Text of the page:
New Zealand will extend its deployment to Iraq, but only until June next year.
The mandate for the joint training mission with Australia, based in Taji Camp, expires in November
That mission started in 2015 as part of the US-led Operation Inherent Resolve, and has trained more than 30,000 members of the Iraqi security forces.
About 143 New Zealand Defence Force personnel are currently part of the deployment but that will be reduced to 121 from November.
Most personnel are based at Taji Camp, but there are also three intelligence officers working out of Qatar.
Ms Ardern said the deployment will be reviewed again in early 2019, to assess New Zealand's options to contribute to stability in Iraq beyond next June.
"The Government has weighed a number of factors, including carefully considering the risks to our servicemen and women based on advice from the New Zealand Defence Force", she said.
The decisions themselves were taken following careful Cabinet deliberations, said Ms Ardern, and New Zealand's coalition partners have been informed.
New Zealand's current deployment to Afghanistan has also been extended, through to September next year, but would also be reassessed early next year.
At the moment 11 New Zealand military trainers are there working with Afghan Army officers.
These extensions allow New Zealand to fulfill its current commitment to both missions.
The Foreign Minister Winston Peters said the New Zealand Defence Force had made a "very very significant contribution to peace and stability" in Afghanistan since 2001.
"After nearly 20 years, it is time to assess New Zealand's longer-term presence there, including alternative military and civilian contributions".
Ms Ardern said extending the deployment wasn't mission creep - it's "fulfilling a commitment'' but she said New Zealand's contribution will change in the future.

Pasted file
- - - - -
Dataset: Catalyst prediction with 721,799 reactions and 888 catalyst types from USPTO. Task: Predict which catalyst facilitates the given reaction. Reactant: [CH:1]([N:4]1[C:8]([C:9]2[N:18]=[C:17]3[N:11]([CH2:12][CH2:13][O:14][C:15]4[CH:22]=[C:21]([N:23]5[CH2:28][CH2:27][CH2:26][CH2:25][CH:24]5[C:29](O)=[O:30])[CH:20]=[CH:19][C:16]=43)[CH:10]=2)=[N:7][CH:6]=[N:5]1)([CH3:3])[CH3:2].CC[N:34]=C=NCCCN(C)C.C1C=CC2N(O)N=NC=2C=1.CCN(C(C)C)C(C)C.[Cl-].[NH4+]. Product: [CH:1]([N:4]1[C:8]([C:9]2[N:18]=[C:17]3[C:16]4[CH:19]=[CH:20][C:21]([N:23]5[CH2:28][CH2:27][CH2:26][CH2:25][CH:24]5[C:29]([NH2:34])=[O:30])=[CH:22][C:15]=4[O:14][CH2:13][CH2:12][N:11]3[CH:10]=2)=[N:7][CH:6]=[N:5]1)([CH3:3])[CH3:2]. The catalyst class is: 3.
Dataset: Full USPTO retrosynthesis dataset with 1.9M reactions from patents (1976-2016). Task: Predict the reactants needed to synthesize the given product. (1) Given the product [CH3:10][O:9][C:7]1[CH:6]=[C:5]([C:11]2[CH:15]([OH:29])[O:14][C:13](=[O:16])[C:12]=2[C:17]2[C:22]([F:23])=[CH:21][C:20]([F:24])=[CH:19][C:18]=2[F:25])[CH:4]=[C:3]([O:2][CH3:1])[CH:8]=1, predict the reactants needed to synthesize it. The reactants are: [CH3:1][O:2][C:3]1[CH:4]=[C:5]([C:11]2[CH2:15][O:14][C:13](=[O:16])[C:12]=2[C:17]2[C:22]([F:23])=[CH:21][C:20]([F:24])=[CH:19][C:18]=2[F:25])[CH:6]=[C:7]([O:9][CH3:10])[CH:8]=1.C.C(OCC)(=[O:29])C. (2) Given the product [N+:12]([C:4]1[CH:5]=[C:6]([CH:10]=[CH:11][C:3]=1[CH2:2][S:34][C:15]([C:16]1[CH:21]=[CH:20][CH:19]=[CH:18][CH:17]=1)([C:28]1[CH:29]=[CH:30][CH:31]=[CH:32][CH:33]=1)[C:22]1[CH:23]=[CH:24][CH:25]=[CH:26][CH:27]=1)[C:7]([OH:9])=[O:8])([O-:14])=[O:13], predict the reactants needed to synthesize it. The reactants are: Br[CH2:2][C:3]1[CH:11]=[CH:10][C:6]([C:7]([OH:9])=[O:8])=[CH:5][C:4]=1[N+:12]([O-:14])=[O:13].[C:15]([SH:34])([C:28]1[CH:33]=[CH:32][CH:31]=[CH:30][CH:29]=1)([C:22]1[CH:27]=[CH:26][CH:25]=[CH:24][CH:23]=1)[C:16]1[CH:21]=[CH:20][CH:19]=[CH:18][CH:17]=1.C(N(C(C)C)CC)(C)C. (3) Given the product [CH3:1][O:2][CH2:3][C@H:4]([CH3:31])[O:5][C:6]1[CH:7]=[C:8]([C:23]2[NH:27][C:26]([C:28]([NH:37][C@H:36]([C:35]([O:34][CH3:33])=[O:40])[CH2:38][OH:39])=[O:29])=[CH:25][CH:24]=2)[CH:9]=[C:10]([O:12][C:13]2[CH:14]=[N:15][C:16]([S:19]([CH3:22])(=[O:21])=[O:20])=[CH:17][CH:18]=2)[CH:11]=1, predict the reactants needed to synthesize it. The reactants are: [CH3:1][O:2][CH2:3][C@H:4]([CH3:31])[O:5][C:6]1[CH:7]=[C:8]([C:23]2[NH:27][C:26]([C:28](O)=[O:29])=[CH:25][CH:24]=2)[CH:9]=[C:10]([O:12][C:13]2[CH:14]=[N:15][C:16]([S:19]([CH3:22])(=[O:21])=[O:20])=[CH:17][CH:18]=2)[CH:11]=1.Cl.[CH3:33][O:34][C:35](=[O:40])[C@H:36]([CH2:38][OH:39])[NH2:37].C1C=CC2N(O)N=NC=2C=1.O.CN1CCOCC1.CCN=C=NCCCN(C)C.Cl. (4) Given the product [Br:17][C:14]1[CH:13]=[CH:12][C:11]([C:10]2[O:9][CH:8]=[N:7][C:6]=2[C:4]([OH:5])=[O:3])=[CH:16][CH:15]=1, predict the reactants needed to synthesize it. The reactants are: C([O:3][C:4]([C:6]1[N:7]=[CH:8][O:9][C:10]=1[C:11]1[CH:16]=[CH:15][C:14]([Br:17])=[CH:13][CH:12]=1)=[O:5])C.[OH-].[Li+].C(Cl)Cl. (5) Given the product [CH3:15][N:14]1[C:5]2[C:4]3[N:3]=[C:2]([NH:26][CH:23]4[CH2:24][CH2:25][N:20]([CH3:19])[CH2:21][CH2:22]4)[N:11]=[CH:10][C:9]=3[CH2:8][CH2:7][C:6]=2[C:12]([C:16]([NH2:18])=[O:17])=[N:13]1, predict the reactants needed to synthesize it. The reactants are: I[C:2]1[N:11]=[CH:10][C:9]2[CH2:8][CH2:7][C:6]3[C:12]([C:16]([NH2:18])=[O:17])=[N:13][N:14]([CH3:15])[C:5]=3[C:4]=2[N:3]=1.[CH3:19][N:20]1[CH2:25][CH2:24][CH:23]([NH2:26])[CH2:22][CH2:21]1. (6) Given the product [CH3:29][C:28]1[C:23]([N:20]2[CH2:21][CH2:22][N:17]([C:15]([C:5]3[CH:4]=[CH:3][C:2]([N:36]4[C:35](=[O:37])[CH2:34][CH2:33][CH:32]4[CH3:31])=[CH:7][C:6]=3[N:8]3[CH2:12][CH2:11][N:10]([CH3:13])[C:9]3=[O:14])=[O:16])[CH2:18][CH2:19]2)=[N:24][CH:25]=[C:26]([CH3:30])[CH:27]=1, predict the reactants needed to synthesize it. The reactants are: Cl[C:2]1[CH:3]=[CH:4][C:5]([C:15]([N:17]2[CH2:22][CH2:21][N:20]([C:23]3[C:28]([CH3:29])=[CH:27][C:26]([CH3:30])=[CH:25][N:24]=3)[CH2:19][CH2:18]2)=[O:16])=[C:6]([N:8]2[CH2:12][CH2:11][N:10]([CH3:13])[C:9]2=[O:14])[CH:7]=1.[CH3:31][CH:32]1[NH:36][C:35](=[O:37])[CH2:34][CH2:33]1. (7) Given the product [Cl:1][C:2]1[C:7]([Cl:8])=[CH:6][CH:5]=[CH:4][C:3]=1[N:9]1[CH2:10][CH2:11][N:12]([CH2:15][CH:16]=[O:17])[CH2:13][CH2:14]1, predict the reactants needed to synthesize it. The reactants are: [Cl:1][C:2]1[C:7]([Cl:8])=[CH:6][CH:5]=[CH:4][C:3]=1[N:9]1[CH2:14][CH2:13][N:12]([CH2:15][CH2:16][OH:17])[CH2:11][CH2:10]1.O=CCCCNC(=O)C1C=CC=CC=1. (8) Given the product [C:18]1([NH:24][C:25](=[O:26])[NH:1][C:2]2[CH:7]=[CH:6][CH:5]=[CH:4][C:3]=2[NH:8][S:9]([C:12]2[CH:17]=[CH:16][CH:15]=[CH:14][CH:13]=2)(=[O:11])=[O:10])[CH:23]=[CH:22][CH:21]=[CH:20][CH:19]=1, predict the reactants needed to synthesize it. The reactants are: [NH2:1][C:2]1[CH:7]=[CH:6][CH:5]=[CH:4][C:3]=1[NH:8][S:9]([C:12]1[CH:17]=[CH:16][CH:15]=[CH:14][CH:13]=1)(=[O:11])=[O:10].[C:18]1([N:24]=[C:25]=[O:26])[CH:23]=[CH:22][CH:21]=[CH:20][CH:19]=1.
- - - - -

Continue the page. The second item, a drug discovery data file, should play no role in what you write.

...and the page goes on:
Australian Prime Minister Scott Morrison was personally notified of New Zealand's plans given the Iraq deployment is a joint trans-Tasman one.
Ms Ardern was asked whether the SAS is involved in Iraq but she wouldn't respond saying she was "only talking about this deployment''.
The role in Iraq is "dynamic" and that's why Ms Ardern says it will need reassessing.
In the future it might evolve from training cadets to training trainers, which would require a much smaller number of soldiers.
"It might be a reconstruction role, it might be a humanitarian role... our view is though that it's unlikely it will stay exactly as it is now but Cabinet is allowing itself the space to reconsider that next year.''
In the case of Afghanistan she said all options are on the table when it's reassessed.
The Government is also continuing with its three peacekeeping missions in the Middle East and Africa.
The three peacekeeping missions are to the United Nations Mission in South Sudan (UNMISS), the United Nations Truce Supervision Organisation (UNTSO) in the Golan Heights and Lebanon and the Multinational Force and Observers (MFO) mission in the Sinai Peninsula, Egypt.
Ms Ardern hasn't briefed the National Party on any of the decisions but said she was happy to do so.
The Green Party, a supply and confidence partner, were briefed and maintain their position that New Zealand troops shouldn't have had a presence in those deployments in the first place and shouldn't remain there in the future.